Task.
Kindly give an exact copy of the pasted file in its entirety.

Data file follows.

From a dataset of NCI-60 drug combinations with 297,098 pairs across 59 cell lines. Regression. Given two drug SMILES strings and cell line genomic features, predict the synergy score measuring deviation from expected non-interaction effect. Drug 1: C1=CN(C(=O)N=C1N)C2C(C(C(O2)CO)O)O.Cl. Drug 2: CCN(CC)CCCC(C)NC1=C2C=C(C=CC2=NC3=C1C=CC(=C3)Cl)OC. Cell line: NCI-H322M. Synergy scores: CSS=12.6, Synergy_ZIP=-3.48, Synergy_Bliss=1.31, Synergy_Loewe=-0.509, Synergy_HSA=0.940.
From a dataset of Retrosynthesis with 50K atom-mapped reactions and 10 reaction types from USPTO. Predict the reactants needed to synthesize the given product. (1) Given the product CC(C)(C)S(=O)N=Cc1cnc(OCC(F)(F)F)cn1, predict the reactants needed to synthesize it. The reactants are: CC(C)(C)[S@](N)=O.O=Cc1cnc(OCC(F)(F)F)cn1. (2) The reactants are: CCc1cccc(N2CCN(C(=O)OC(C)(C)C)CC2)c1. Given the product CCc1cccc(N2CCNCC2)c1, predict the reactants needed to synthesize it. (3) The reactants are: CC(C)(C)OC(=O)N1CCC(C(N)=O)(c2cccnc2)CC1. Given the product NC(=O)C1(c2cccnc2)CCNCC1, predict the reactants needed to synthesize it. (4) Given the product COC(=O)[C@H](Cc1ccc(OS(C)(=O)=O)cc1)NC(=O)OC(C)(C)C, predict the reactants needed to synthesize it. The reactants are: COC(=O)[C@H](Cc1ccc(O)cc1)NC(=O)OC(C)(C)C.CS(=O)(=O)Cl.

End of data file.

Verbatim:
From a dataset of NCI-60 drug combinations with 297,098 pairs across 59 cell lines. Regression. Given two drug SMILES strings and cell line genomic features, predict the synergy score measuring deviation from expected non-interaction effect. Drug 1: C1=CN(C(=O)N=C1N)C2C(C(C(O2)CO)O)O.Cl. Drug 2: CCN(CC)CCCC(C)NC1=C2C=C(C=CC2=NC3=C1C=CC(=C3)Cl)OC. Cell line: NCI-H322M. Synergy scores: CSS=12.6, Synergy_ZIP=-3.48, Synergy_Bliss=1.31, Synergy_Loewe=-0.509, Synergy_HSA=0.940.
From a dataset of Retrosynthesis with 50K atom-mapped reactions and 10 reaction types from USPTO. Predict the reactants needed to synthesize the given product. (1) Given the product CC(C)(C)S(=O)N=Cc1cnc(OCC(F)(F)F)cn1, predict the reactants needed to synthesize it. The reactants are: CC(C)(C)[S@](N)=O.O=Cc1cnc(OCC(F)(F)F)cn1. (2) The reactants are: CCc1cccc(N2CCN(C(=O)OC(C)(C)C)CC2)c1. Given the product CCc1cccc(N2CCNCC2)c1, predict the reactants needed to synthesize it. (3) The reactants are: CC(C)(C)OC(=O)N1CCC(C(N)=O)(c2cccnc2)CC1. Given the product NC(=O)C1(c2cccnc2)CCNCC1, predict the reactants needed to synthesize it. (4) Given the product COC(=O)[C@H](Cc1ccc(OS(C)(=O)=O)cc1)NC(=O)OC(C)(C)C, predict the reactants needed to synthesize it. The reactants are: COC(=O)[C@H](Cc1ccc(O)cc1)NC(=O)OC(C)(C)C.CS(=O)(=O)Cl.